Eastern Section Meeting

Datapages, Inc.Print this page

Oil Production From Low-Maturity Organic-Rich Shale: An Example from the Devonian New Albany Shale in the Illinois Basin, Breckinridge County, Kentucky


The Devonian New Albany Shale is recognized as the primary source rock for Illinois Basin oil and gas production. As a shale reservoir, the New Albany is historically a gas producer. In 2011, Endeavor Energy Resources LP drilled and completed four natural gas producers in the Grassy Creek Member at the top of the shale in Breckinridge County, Kentucky. In 2012, Endeavor filed new completion reports indicating these wells had transitioned to combined oil and natural gas producers. In 2013, Hard Rock Drilling completed two oil producers to the northwest of the Endeavor wells. In approximately 18 months, these six wells have produced 23,649 barrels of oil and 246 MMcf of gas.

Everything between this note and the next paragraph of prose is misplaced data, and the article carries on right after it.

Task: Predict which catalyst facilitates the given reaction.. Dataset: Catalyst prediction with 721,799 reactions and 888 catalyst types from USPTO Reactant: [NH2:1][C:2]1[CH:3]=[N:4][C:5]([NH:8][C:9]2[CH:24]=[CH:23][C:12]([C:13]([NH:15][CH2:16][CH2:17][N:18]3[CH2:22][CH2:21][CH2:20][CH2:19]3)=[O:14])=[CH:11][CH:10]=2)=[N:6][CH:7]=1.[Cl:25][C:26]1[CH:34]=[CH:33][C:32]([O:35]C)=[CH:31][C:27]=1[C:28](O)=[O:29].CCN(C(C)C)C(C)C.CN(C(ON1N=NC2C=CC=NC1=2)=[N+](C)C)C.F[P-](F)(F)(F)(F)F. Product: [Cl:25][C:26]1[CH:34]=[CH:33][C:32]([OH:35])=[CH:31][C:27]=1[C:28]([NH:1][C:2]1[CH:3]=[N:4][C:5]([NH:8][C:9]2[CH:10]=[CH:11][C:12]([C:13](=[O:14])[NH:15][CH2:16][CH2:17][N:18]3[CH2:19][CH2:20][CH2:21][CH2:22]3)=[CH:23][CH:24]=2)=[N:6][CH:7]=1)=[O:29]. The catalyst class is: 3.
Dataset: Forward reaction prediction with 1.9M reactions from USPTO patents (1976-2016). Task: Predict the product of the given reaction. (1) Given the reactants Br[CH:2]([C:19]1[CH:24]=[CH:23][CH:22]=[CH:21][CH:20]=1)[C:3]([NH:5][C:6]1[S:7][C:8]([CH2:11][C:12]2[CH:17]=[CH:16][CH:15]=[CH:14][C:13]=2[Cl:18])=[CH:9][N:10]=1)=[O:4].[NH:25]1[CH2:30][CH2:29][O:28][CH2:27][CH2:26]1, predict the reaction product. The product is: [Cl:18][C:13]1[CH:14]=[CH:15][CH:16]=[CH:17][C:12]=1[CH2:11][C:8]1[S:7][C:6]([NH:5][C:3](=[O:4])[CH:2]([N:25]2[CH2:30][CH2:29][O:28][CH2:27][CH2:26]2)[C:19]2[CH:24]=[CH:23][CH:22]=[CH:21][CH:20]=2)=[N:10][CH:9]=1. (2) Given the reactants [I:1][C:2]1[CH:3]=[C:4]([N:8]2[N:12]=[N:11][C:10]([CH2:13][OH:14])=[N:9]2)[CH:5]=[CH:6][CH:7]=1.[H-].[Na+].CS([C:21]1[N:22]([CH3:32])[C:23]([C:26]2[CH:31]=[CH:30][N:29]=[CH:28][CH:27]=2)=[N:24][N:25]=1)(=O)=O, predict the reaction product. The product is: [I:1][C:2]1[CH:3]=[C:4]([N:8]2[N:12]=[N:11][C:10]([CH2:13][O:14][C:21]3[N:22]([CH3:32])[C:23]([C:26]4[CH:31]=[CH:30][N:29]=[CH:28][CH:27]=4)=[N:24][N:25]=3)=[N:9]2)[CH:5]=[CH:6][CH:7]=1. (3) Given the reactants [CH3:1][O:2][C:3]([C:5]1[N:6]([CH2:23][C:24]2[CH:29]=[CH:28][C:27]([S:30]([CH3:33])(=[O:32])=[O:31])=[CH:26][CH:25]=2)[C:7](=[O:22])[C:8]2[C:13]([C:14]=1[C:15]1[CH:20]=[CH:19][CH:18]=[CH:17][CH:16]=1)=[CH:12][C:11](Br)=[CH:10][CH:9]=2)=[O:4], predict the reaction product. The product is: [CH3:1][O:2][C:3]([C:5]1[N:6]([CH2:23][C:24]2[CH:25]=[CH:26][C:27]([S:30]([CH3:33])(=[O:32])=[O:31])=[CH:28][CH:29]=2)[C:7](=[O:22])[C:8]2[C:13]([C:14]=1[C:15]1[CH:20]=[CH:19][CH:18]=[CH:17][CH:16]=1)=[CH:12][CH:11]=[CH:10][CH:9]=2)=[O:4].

Oil, gas, and well cutting samples were acquired from two Endeavor wells and the Kentucky Geological Survey No. 1 Blan well. Rock-Eval, isotopic, and chromatographic analysis indicates the New Albany is a good, early mature source rock with Type I and Type II oil-prone marine kerogen that was thermogenically altered to natural gas and oil. Low reservoir pressures and geochemical fingerprinting suggest that the hydrocarbons were generated in place or very locally with minimal migration. The low Tmax and high hydrogen index (from Rock-Eval), presence of wet gas, and a large fraction of light gasolines in the produced oils are not consistent with classic measures of thermal maturity, however. Additional study is needed to develop a better understanding of this production and realistically assess the oil and gas potential of the New Albany Shale.